If you’re a Mac user and you have any photo editing needs, then you owe it to yourself to try out GraphicConverter. Coded by one man – Thorston Lemke – GraphicConverter has been the standard toolkit for Mac users for many years. In fact, I can think of at least two Macs I’ve purchased where this fabulous shareware program was included in the software bundle free of charge. And even if it hadn’t been, the shareware fee – currently 25 Euros, which is roughly $33.65 at today’s exchange rate – is well worth it.
If you’re like me, you look at a lot of software programs… sometimes a dozen or so per day, if not more. And when I’m looking at a new piece of software… something that seems nice but not quite ready for “prime time,” one of the things I look at is how long the software has been in development. Obviously I don’t like to see a program that’s been around forever that still isn’t up to what I feel it should be, but I’m also a bit wary of software that just popped out of nowhere. Will that software be around in a year or two? Often not. GraphicConverter, on the other hand, is one of those program’s that seems to be in it for the long haul. First unleashed on the Mac community fifteen years ago, Thorston Lemke has been constantly updating GraphicConverter since 1992, and shows no signs of letting up.
But really, longevity doesn’t tell everything about a program, especially not compared to how the program works and what it does. So… how does GraphicConverter work? Well, in addition to the roughly 200 (that’s right… 200!) graphic formats GraphicConverter can read, it can export to roughly 80 additional formats, so no matter what format you receive an image in, you can read it, and convert it to something else. While there are a lot of programs that can do this type of conversion (although the sheer scale of the number of formats is absolutely impressive), what makes GraphicConverter so wonderful is that processes can easily be automated. So, if you have a folder full of photos that need to be converted from JPG to PNG, for example, GraphicConverter can do that without you having to manually tell it what to do each time.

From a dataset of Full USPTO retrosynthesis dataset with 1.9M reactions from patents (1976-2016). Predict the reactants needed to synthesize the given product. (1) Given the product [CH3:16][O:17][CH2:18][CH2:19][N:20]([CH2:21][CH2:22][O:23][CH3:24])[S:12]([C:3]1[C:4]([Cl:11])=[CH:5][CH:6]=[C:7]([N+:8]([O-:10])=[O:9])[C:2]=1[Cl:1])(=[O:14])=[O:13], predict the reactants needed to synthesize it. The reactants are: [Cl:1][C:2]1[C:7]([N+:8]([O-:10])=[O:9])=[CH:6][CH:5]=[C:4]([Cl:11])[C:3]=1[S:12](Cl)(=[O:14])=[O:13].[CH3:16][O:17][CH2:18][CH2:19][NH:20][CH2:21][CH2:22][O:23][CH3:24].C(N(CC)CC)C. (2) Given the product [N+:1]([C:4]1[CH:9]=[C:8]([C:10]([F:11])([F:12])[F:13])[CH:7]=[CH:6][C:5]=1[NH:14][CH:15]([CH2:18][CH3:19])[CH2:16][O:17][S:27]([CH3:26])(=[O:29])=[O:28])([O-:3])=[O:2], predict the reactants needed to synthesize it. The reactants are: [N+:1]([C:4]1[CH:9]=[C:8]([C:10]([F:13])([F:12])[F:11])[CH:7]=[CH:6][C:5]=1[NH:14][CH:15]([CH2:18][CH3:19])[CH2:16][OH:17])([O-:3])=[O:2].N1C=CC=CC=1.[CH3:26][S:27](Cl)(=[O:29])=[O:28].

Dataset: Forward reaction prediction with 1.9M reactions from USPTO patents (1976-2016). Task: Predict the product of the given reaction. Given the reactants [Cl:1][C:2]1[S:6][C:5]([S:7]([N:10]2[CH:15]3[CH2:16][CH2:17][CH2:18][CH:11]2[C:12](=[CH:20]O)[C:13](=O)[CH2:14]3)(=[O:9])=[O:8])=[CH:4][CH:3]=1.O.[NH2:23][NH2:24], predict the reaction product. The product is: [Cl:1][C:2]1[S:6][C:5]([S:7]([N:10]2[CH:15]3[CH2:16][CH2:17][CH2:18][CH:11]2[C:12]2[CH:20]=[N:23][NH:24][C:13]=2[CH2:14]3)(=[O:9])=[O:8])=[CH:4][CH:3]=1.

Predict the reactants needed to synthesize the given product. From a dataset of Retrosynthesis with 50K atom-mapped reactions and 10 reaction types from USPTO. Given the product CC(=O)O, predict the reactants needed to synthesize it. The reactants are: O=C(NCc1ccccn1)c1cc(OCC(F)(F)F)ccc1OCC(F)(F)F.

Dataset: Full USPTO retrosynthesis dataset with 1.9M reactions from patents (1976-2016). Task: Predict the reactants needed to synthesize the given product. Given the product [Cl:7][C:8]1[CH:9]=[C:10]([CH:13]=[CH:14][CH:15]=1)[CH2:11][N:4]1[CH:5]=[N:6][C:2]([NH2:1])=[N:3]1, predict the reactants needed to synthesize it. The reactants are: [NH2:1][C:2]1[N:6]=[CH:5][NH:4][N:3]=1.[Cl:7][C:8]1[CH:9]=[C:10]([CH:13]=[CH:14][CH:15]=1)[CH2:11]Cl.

In addition, today’s web-heavy world means that more and more people are setting up websites full of pictures. GraphicConverter can help here as well. If you have – once again – a folder of images that will soon be uploaded to your website, GraphicConverter can help you create a catalog (for use on the web or in print), that can be shown to users to quickly give them an overview of what images are available.
GraphicConverter can also be used as a handy picture browser. Simply navigate to the spot on your computer where you’re storing your images, and GraphicConverter will show you the entire folder, either by thumbnails or in full-screen slide show mode. You can flip through the photos quickly by using the mouse, of course, or for those attached to the keyboard, there are shortcuts available.
Finally, GraphicConverter can be used as a simple editor. While not quite up to the level of Adobe Photoshop (as far as creating new works from multiple pictures via the use of layers), GraphicConverter is far more capable than it may at first appear. The first reason for this is its own, built-in set of photo enhancers. These enhancers are anything from quick color correction to red eye removal. Last, a “hidden” feature is GraphicConverter’s ability to read Photoshop plugins natively. So, if you’ve spent big bucks on a set of Kai’s filters, there’s no need to use them solely with Photoshop… GraphicConverter can use them as well.
All in all, I think GraphicConverters is one of those programs every Mac user should at least try. It isn’t for everyone, and I’ll admit that as I’ve moved to Linux I’ve found other solutions I like just as well, but for sheer power and customizability, it’s hard to beat GraphicConverter.